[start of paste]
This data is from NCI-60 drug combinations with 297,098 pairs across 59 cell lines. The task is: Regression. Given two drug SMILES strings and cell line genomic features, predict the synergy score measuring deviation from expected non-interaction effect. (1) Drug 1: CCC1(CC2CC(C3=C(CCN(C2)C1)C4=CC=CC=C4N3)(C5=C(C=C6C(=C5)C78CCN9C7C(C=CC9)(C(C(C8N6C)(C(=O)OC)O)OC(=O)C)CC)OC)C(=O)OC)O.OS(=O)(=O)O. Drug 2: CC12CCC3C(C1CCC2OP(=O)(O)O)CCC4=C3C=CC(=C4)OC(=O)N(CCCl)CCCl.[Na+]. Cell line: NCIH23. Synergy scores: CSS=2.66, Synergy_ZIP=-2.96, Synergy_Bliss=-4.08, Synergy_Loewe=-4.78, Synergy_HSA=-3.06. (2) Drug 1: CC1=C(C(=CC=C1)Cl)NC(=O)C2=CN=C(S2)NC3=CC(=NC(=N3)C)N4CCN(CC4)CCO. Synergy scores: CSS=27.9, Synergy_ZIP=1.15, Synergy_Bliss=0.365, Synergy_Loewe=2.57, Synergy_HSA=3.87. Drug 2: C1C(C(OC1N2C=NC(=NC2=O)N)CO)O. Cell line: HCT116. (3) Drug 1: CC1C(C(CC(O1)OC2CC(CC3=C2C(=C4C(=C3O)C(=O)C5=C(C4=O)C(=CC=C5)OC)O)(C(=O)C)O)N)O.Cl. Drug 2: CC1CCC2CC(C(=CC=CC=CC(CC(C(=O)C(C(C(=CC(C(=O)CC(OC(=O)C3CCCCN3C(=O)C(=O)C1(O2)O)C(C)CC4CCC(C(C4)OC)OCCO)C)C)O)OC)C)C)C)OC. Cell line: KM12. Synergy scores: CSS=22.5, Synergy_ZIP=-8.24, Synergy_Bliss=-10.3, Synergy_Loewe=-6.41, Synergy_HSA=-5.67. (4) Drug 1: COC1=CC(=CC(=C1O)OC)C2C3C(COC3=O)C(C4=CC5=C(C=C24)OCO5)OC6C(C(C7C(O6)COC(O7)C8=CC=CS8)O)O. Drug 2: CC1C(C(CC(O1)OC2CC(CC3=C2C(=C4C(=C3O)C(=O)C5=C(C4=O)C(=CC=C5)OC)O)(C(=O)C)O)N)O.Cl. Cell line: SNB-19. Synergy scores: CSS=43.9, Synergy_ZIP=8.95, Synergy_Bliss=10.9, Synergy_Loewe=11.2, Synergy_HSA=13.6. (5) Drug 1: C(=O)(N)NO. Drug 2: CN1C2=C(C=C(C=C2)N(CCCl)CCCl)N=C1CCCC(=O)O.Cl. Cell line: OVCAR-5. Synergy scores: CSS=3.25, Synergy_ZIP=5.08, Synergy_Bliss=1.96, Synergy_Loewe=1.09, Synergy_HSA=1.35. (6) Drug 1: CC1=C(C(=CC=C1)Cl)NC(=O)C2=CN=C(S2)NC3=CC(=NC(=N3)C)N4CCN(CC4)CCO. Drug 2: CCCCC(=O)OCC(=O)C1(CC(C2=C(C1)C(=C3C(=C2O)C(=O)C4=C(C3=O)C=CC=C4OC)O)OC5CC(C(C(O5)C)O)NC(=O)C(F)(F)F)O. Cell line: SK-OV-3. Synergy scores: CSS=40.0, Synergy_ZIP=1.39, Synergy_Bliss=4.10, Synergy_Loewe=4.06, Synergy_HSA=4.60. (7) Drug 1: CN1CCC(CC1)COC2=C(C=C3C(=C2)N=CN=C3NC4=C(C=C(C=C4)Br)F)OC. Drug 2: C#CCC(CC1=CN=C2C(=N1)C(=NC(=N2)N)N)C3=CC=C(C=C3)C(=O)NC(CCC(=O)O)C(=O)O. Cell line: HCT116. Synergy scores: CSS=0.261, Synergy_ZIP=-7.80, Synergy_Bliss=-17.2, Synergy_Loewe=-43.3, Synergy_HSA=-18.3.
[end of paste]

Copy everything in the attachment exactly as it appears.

This data is from NCI-60 drug combinations with 297,098 pairs across 59 cell lines. The task is: Regression. Given two drug SMILES strings and cell line genomic features, predict the synergy score measuring deviation from expected non-interaction effect. (1) Drug 1: CCC1(CC2CC(C3=C(CCN(C2)C1)C4=CC=CC=C4N3)(C5=C(C=C6C(=C5)C78CCN9C7C(C=CC9)(C(C(C8N6C)(C(=O)OC)O)OC(=O)C)CC)OC)C(=O)OC)O.OS(=O)(=O)O. Drug 2: CC12CCC3C(C1CCC2OP(=O)(O)O)CCC4=C3C=CC(=C4)OC(=O)N(CCCl)CCCl.[Na+]. Cell line: NCIH23. Synergy scores: CSS=2.66, Synergy_ZIP=-2.96, Synergy_Bliss=-4.08, Synergy_Loewe=-4.78, Synergy_HSA=-3.06. (2) Drug 1: CC1=C(C(=CC=C1)Cl)NC(=O)C2=CN=C(S2)NC3=CC(=NC(=N3)C)N4CCN(CC4)CCO. Synergy scores: CSS=27.9, Synergy_ZIP=1.15, Synergy_Bliss=0.365, Synergy_Loewe=2.57, Synergy_HSA=3.87. Drug 2: C1C(C(OC1N2C=NC(=NC2=O)N)CO)O. Cell line: HCT116. (3) Drug 1: CC1C(C(CC(O1)OC2CC(CC3=C2C(=C4C(=C3O)C(=O)C5=C(C4=O)C(=CC=C5)OC)O)(C(=O)C)O)N)O.Cl. Drug 2: CC1CCC2CC(C(=CC=CC=CC(CC(C(=O)C(C(C(=CC(C(=O)CC(OC(=O)C3CCCCN3C(=O)C(=O)C1(O2)O)C(C)CC4CCC(C(C4)OC)OCCO)C)C)O)OC)C)C)C)OC. Cell line: KM12. Synergy scores: CSS=22.5, Synergy_ZIP=-8.24, Synergy_Bliss=-10.3, Synergy_Loewe=-6.41, Synergy_HSA=-5.67. (4) Drug 1: COC1=CC(=CC(=C1O)OC)C2C3C(COC3=O)C(C4=CC5=C(C=C24)OCO5)OC6C(C(C7C(O6)COC(O7)C8=CC=CS8)O)O. Drug 2: CC1C(C(CC(O1)OC2CC(CC3=C2C(=C4C(=C3O)C(=O)C5=C(C4=O)C(=CC=C5)OC)O)(C(=O)C)O)N)O.Cl. Cell line: SNB-19. Synergy scores: CSS=43.9, Synergy_ZIP=8.95, Synergy_Bliss=10.9, Synergy_Loewe=11.2, Synergy_HSA=13.6. (5) Drug 1: C(=O)(N)NO. Drug 2: CN1C2=C(C=C(C=C2)N(CCCl)CCCl)N=C1CCCC(=O)O.Cl. Cell line: OVCAR-5. Synergy scores: CSS=3.25, Synergy_ZIP=5.08, Synergy_Bliss=1.96, Synergy_Loewe=1.09, Synergy_HSA=1.35. (6) Drug 1: CC1=C(C(=CC=C1)Cl)NC(=O)C2=CN=C(S2)NC3=CC(=NC(=N3)C)N4CCN(CC4)CCO. Drug 2: CCCCC(=O)OCC(=O)C1(CC(C2=C(C1)C(=C3C(=C2O)C(=O)C4=C(C3=O)C=CC=C4OC)O)OC5CC(C(C(O5)C)O)NC(=O)C(F)(F)F)O. Cell line: SK-OV-3. Synergy scores: CSS=40.0, Synergy_ZIP=1.39, Synergy_Bliss=4.10, Synergy_Loewe=4.06, Synergy_HSA=4.60. (7) Drug 1: CN1CCC(CC1)COC2=C(C=C3C(=C2)N=CN=C3NC4=C(C=C(C=C4)Br)F)OC. Drug 2: C#CCC(CC1=CN=C2C(=N1)C(=NC(=N2)N)N)C3=CC=C(C=C3)C(=O)NC(CCC(=O)O)C(=O)O. Cell line: HCT116. Synergy scores: CSS=0.261, Synergy_ZIP=-7.80, Synergy_Bliss=-17.2, Synergy_Loewe=-43.3, Synergy_HSA=-18.3.